Preferably a dedicated microprocessor with a suitable non-volatile memory will be used to carry out the various desired functions. Clearly a buffer for tones will work better if the tones are first decoded into microprocessor-compatible numbers--such as one number for each dialled digit.
While the embodiments described herein have been built largely with discrete components, economic considerations may result in much or all of the invention being constructed as one or a small number of dedicated integrated circuits.
One specific embodiment provides hardware means to automatically dial the New Zealand alternative trunk carrier, "CLEAR", by adding the digits "5", "0", and "0" after detecting an initial "0" dialled by a person, while in all other respects remaining functionally transparent to the user and to the equipment. Some coding for this purpose is illustrated in the table, FIG. 4. Note for example that the system differentiates between an "0800" free call number and an "08" prefix; adding the extra sequence to the latter but not to the former combination.
There may be situations in which the device is required to delete some of a string of dialing codes rather than the more usual situation of adding to a string.
Preferably this embodiment can trap codes/numbers selecting generic trunk calls and replace them with the desired prefixes. Alternatively it may be used as a kind of toll-bar for a residential telephone in the manner of toll bars implemented within local exchanges--such as within PABX exchanges--to prevent unauthorised calls being made. A further option is to link into more complex protocols for making trunk calls such as one in which a first local access number is followed by a personal identification number, then after a further dial tone a further special access number can be followed by the destination number. This action is available with the present invention.
An optional use for this device is to provide extra telephone services ("enhanced services") at certain terminals, in circumstances where the user may not be aware of the presence of the device, let alone be able to record the extra tones used and use them later in a non-approved way. Enhanced services may include client account billing, or account code access services such as use of a leased tie line to another city or country. Another enhanced service is one in which a reasonably long and secure personal identification number may be used from any calling site yet the charge for the call will be attributed to the user's base telephone--a kind of automatically transferred charge call. In that case a person may carry the device around in a convenient box, and insert it into a telephone jackpoint when required.
Preferably this embodiment of the invention can be plugged in between the telephone and a wall socket, using the standard "BT" or equivalent telephone connectors. This is shown as 300 in FIG. 3. Alternatively it may be concealed within a telephone, or in or adjacent to a PABX control box, or elsewhere. In the case of toll barring applications, it is preferable that the device be not easily bypassed. Preferably the embodiment allows the passage of DC line power to the telephone, will not obstruct the peak AC voltages of ringing, will not be damaged by voltage surges, and yet will allow the passage of both dialling and spoken information from the telephone.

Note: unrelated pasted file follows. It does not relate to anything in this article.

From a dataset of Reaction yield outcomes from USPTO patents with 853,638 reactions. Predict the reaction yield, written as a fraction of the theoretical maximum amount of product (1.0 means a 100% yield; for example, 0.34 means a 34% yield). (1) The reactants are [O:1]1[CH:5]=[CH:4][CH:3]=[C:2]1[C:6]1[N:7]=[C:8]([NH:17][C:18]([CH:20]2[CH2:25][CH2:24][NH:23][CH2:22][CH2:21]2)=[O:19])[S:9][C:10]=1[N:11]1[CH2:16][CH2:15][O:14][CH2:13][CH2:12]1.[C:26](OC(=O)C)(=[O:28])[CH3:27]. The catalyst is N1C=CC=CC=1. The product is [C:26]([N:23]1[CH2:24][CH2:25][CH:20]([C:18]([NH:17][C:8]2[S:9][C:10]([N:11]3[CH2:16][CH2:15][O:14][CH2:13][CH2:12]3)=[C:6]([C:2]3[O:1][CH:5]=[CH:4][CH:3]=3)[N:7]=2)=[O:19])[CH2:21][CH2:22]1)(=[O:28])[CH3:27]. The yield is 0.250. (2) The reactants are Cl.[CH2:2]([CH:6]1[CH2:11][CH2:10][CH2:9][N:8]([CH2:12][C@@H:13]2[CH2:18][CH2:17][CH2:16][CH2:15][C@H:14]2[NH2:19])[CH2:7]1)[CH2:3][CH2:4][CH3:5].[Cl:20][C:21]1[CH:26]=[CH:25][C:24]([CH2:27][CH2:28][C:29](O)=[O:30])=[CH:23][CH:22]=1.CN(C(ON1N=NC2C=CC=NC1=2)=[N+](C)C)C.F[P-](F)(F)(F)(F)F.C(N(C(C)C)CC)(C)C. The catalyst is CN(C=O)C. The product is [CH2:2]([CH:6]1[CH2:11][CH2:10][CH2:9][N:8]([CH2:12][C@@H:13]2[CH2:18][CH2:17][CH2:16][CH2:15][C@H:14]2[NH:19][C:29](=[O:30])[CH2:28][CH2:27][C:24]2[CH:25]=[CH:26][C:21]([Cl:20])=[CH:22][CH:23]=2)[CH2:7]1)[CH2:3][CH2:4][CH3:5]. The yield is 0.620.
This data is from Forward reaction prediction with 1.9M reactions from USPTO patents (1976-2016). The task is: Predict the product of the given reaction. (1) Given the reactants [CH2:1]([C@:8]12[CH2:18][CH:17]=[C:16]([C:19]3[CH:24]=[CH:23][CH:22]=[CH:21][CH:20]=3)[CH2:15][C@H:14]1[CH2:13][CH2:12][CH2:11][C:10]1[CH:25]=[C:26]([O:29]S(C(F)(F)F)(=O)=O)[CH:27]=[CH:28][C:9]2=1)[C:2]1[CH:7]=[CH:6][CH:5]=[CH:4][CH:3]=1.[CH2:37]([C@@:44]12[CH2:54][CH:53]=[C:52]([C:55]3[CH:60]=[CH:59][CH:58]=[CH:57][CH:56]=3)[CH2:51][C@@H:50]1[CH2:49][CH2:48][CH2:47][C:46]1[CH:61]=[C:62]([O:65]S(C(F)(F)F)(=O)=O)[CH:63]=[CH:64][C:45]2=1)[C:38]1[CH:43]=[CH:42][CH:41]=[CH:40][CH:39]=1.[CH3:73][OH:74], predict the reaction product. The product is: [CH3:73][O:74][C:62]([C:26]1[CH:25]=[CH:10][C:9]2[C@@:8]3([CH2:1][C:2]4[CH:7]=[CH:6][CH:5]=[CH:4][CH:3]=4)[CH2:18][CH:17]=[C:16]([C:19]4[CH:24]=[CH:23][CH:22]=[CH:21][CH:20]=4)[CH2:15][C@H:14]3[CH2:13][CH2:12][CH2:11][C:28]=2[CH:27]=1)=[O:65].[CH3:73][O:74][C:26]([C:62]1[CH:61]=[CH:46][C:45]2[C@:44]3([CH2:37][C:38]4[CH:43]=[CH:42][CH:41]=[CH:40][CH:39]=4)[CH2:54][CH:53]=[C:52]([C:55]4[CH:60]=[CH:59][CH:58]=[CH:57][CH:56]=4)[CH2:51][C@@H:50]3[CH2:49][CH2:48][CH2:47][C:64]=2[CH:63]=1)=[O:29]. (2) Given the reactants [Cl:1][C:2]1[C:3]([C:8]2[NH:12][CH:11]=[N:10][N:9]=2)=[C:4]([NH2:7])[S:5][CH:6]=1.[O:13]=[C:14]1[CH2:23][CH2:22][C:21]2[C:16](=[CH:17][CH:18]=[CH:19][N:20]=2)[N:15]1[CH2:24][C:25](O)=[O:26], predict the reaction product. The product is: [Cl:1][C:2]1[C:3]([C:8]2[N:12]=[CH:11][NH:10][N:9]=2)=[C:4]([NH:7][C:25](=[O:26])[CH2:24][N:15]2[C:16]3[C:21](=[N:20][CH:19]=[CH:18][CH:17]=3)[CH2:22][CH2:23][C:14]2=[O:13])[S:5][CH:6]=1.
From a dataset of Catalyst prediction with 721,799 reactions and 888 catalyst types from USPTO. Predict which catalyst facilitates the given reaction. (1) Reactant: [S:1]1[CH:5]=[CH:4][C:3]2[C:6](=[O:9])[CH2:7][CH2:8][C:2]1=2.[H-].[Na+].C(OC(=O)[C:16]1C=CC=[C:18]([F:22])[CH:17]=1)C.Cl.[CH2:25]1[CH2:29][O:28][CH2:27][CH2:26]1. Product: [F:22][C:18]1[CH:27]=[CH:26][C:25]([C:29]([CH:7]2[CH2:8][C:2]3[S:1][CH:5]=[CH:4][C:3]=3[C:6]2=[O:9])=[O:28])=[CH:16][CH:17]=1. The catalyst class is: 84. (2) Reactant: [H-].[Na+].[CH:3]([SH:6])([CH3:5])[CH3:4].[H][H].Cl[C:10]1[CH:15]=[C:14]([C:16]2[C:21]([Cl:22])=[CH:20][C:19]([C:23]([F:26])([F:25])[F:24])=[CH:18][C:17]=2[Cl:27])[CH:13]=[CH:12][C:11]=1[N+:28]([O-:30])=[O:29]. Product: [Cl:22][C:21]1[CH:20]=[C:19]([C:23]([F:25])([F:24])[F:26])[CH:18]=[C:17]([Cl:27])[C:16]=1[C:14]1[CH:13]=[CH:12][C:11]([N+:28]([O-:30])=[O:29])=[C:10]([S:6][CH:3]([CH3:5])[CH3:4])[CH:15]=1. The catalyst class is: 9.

In New Zealand the regulations allow a three-volt drop across equipment interposed in series whereas in the United Kingdom the maximum level is 2 volts.
FIG. 1 illustrates a number of blocks that are combined to form one implementation 100--by no means a minimal configuration--of this invention. Those blocks that are themselves linked to the telephone wiring (line 112) are drawn with a line to an ellipse to indicate that linkage. The blocks are wired to a microprocessor 107 which has the function of controlling the operation of the embodiment. Preferably the power supply for this device is taken from the telephone line at 102; many components having low power consumption that are currently available have been designed for such a supply without adverse effects.
In the event of power not being available from the telephone line it may be powered from an external supply or an internal battery.
The DTMF cancellation circuit (101) and FIG. 2 may be controlled by the microprocessor port line, optionally but not necessarily via an opto-coupler to present either a high or a low impedance to AC signals. It is placed in series with either leg of the PSTN line (it is not sensitive to polarity reversals) where it may be used to gate low-level AC signals. The gating function provides a substantially inaudible transition from muted to unmuted states. It presents a low impedance to DC signals and has minimal effect on high voltage ring signals. The circuit uses a bridge rectifier 201 to steer line current of either polarity into the correct polarity for the NPN transistor circuit used. The circuit is a transistor switch, energised by the microprocessor (107) via the opto coupler U1 (202)--used for isolation purposes--in which the transistor T1 (203) is held in its linear region by R1 and R2. It is presented with filtered audio via T2 in the muted state, or with unfiltered audio via T3 in the unmuted state. Diode D2 improves the initial transient performance by quickly charging C1. It also protects against over-voltage conditions across or within the circuit.
The power supply and management circuit (102) draws power from the telephone line to feed the circuitry of this invention. It presents a high impedance to AC signals so that it does not affect the impedance of the line. Power can be controlled by the Line Current Sense unit (109) or by the microprocessor, perhaps also by the real-time clock or by an external device. The circuit is independent of voltage polarity. If the dependent telephone (or other equipment) is off-hook, this device maintains a correct line impedance to the PSTN. This circuit preferably includes protection against potentially harmful voltage surges.